In family law cases, it is common for spouses to come to an agreement about the issues in their divorce case, such as child custody, spousal support, and property division. Other times, when spouses cannot agree, the court must decide how their issues should be determined. In either situation, the court eventually enters a judgment.
What happens if, after the family law court enters your divorce judgment, you wish to cancel or void the judgment? Under limited circumstances, the court may allow you to cancel or “set aside” your judgment.
Pursuant to California Code of Civil Procedure section 273(b): “The court may, upon any terms as may be just, relieve a party or his or her legal representative from a judgment, dismissal, order, or other proceeding taken against him or her through his or her mistake, inadvertence, surprise, or excusable neglect.” What does this mean?
If you reasonably misunderstood one or more key facts in your family law case, you may be able to set aside your judgment.
if you reasonably misunderstood the legal consequences of certain facts, you may be able to set aside your judgment.
If you unexpectedly suffered harm from your judgment and were not harmed because of your own negligence, you may be able to set aside your judgment based on inadvertence/surprise.
If you or your lawyer failed to meet a court deadline because of a language translation issue, physical or mental illness, or a disability, you may be able to set aside your judgment on this basis.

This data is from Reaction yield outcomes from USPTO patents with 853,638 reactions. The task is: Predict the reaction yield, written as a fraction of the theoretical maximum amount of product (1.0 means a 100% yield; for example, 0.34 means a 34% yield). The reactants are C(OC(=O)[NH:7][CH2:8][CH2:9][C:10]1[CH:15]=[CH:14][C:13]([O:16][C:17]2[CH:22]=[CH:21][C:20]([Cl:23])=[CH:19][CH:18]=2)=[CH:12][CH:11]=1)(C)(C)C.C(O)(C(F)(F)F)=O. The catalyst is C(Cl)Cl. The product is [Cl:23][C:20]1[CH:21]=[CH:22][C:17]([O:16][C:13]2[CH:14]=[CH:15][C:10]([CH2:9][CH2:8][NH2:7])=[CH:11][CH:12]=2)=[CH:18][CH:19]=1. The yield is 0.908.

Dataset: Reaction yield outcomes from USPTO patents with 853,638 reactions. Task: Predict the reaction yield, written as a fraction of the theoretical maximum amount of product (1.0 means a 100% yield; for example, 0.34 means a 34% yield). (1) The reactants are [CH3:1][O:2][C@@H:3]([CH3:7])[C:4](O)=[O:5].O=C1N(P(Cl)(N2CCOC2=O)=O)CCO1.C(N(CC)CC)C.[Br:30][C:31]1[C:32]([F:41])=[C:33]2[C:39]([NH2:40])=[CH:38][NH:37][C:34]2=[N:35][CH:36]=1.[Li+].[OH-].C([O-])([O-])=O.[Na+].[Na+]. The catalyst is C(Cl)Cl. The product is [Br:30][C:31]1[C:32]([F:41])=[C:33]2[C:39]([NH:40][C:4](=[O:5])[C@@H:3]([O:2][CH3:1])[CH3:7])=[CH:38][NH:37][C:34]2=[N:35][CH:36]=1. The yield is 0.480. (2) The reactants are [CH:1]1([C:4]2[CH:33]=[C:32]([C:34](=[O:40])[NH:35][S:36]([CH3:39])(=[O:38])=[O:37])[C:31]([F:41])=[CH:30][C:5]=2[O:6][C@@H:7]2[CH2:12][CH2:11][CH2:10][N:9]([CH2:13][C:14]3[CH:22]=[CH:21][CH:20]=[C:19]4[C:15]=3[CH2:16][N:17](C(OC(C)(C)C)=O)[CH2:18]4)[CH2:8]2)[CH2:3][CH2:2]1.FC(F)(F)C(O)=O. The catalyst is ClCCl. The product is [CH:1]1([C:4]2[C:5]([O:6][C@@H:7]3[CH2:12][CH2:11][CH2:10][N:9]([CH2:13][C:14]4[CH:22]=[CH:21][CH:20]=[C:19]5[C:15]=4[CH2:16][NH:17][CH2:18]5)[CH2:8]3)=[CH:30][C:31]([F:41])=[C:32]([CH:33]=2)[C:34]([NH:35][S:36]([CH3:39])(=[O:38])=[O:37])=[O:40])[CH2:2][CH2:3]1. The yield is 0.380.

Importantly, you must bring a motion to set aside a judgment under Section 473(b) within a reasonable time, in no case later than six months after the judgment, dismissal, order, or proceeding was taken.
Further, if the court finds that you did not have a valid legal reason for requesting the set aside, you may have to pay the attorney fees that your ex-spouse incurred to defend the judgment.
Pursuant to the Family Code, the court has authority even after six months to grant a motion to set aside in limited circumstances “if facts alleged as the grounds for relief materially affected the original outcome and that the moving party would materially benefit from the granting of the relief.” (Fam. Code, § 2121.)
Although there is a public policy in California of assuring finality of judgments, that policy “must be balanced against the public interest in ensuring proper division of marital property, in ensuring sufficient support awards, and in deterring misconduct.” (Fam. Code, § 2120.)
Family Code section 2122 allows the court to set aside a judgment for the following reasons:
If your spouse hid key information from you, such as a major community asset, or otherwise prevented you from meaningfully participating in the divorce process, you may be able to set aside your judgment based on actual fraud. Note that the deadline to file a set aside based on actual fraud is one year from the date you learned (or should have learned) about the fraud.